Athletic Shoe Fitting
Wearing the appropriate athletic shoe for specific sports activities can improve comfort and performance, and most importantly, prevent injuries. Athletic shoe fitting is important before engaging is sports-related activities. Sports can place tremendous pressure on the feet, ankles, and legs. Running and jumping, for example, generate an impact force through the legs that is three-to-five times a person’s body weight.
Today’s athletic shoes are designed with specific activities in mind. If you participate in a single sport more than two times a week, you should purchase a shoe specifically designed for that sport — a running shoe, court shoe, cleats, or hiking shoe. If you are active in many different forms of exercise each week, a cross training shoe may be the best choice.
Tips for Finding a Right Athletic Shoe
When possible, shop at a store that caters to the sport in which you participate. If you are a runner, go to a running store; if you are a tennis player, purchase your shoes at a tennis shop. If this is not possible, do some research before shopping to find out what type of shoe is most appropriate for your favorite sport.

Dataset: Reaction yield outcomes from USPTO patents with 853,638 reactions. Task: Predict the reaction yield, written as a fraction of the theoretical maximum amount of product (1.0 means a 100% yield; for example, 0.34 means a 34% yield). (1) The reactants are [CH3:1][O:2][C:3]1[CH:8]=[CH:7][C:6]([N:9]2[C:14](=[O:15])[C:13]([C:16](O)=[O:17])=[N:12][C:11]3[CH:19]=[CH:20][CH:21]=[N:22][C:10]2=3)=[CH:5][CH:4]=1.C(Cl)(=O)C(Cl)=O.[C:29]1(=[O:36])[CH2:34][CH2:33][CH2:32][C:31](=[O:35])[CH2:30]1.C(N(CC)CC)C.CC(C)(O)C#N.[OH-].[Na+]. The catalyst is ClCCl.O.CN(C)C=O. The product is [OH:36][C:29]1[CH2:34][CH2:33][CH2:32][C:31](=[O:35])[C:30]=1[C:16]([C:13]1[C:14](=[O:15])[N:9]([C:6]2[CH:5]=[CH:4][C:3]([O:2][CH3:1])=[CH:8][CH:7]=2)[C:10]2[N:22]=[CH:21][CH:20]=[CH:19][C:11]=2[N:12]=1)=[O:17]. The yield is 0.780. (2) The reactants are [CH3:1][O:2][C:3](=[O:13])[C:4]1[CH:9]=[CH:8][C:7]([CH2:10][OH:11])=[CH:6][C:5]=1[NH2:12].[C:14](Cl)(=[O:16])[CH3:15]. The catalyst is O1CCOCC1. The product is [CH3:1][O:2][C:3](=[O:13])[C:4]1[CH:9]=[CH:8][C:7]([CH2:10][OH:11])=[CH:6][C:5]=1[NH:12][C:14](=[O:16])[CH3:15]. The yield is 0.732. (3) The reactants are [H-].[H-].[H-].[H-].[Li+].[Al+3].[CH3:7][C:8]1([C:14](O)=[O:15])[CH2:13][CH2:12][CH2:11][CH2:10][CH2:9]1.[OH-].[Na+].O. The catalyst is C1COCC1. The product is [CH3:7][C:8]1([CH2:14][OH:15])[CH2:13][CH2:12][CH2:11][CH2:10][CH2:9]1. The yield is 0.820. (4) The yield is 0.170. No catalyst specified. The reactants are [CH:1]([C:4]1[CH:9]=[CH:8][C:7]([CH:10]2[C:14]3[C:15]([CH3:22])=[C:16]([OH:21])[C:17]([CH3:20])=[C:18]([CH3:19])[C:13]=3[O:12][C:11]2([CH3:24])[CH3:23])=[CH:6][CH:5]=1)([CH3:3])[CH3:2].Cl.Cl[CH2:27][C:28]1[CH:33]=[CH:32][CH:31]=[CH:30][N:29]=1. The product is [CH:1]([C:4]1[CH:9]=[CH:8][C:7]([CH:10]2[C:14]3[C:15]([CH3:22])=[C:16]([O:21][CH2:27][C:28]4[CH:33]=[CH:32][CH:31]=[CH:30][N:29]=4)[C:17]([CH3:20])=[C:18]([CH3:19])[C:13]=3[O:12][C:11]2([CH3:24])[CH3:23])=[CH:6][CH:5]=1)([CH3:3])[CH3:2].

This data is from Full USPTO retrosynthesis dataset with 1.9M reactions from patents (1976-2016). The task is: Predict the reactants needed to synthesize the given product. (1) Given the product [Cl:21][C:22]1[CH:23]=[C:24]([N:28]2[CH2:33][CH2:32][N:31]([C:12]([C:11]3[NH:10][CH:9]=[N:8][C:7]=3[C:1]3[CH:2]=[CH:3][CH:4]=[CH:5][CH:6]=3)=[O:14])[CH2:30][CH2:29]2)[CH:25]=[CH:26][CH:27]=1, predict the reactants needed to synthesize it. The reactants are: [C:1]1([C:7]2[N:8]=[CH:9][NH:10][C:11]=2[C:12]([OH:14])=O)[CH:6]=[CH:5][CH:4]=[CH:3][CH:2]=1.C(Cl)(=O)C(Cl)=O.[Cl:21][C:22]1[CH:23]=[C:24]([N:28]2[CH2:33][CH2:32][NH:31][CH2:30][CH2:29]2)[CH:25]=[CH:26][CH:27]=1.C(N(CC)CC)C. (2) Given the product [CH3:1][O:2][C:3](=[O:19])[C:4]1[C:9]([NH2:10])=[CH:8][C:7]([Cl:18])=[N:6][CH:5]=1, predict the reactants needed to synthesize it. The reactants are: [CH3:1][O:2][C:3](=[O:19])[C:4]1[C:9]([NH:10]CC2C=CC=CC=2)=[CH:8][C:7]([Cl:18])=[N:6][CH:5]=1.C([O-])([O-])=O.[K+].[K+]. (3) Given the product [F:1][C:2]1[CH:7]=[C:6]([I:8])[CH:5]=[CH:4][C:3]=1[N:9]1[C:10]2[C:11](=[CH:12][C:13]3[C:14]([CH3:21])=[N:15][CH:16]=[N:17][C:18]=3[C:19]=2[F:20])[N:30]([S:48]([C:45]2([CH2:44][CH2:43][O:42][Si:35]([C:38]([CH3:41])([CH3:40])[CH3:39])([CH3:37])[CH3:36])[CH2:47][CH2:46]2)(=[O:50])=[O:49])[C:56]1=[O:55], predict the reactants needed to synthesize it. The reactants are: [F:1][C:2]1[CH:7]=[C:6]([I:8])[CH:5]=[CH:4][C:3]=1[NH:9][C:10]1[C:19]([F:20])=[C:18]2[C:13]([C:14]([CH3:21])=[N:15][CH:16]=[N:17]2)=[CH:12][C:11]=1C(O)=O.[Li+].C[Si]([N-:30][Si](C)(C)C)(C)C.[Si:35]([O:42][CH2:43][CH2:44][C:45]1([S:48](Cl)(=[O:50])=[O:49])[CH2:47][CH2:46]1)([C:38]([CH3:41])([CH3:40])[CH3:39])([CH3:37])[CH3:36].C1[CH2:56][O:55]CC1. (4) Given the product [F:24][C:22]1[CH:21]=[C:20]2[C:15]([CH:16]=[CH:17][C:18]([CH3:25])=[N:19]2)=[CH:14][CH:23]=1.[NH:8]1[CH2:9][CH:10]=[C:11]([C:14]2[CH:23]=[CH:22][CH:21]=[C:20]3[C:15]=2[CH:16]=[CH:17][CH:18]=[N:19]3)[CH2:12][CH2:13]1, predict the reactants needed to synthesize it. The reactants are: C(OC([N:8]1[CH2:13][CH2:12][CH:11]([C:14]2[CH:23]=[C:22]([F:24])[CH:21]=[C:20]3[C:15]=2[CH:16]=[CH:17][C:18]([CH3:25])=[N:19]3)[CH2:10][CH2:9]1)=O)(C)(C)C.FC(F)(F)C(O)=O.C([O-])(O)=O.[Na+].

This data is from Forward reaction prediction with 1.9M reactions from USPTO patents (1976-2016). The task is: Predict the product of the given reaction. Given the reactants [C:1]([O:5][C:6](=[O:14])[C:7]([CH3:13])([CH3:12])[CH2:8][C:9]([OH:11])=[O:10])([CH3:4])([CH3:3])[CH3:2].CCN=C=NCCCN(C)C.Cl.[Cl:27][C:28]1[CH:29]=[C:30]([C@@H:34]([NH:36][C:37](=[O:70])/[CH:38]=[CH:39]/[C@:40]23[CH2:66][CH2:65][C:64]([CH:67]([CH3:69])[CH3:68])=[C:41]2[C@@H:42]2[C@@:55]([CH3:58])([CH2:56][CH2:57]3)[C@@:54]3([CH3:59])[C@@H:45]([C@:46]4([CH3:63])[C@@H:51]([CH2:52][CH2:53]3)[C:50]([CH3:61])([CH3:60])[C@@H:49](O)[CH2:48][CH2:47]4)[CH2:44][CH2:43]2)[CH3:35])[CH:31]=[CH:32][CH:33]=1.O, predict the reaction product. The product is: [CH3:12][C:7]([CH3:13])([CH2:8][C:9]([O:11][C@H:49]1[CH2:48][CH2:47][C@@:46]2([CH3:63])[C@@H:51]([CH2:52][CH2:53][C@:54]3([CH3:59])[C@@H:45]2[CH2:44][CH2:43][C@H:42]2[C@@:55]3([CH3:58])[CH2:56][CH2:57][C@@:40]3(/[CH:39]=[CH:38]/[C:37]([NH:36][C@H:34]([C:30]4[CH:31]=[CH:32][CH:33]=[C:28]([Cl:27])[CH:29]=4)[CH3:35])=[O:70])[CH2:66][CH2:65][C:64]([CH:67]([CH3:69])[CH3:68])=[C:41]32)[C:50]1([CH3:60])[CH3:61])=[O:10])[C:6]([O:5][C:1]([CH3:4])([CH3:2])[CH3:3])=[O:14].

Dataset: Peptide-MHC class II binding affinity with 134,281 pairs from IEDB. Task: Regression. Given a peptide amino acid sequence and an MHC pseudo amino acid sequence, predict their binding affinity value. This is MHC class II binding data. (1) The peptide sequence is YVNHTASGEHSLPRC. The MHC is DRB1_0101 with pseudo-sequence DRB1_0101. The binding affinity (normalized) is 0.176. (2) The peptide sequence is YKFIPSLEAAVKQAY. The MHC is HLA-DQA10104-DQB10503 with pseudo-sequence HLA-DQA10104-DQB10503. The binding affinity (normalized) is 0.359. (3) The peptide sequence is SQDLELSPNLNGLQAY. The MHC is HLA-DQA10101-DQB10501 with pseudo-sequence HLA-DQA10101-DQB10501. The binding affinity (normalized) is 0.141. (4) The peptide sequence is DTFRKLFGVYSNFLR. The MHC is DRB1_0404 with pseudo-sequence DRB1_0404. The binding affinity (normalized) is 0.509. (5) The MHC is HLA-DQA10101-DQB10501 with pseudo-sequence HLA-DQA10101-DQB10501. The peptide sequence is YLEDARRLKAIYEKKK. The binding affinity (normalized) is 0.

Because your feet swell throughout the day, try on shoes at the end of the day or after a workout.
To ensure a proper fit, wear the same type of sock that you typically wear when you are participating in the sport for which you are buying the shoes.
Make sure the heel counter — the back of the shoe that holds the heel in place — adequately grips your heel to ensure stability.
There should be at least a 1/2 inch space between your longest toe and the tip of your shoes.
The toe box — the front area of the shoe — should have ample room so that you can wiggle your toes. Your toes should never feel cramped in an athletic shoe.
When you try on shoes, walk around the store on different surfaces (carpet and tile, for example) to ensure that they are comfortable.
Always tighten the laces of the shoes that you are trying on so that your feet are secure in the shoe. There are many different types of lacing patterns that can be applied to the shoe to adapt for, or minimize, foot pain or structural anomalies.
Try on both the right and the left shoes to make sure that they fit. Also, inspect the shoes on a level surface to ensure that they are straight, even, and without defects.
Make sure that the shoes have not been sitting on the shelf for an extended period of time. While the materials of an athletic shoe are designed to accommodate a lot of stress, the cushioning may become less effective over time, even without use.
Types of Athletic Shoes
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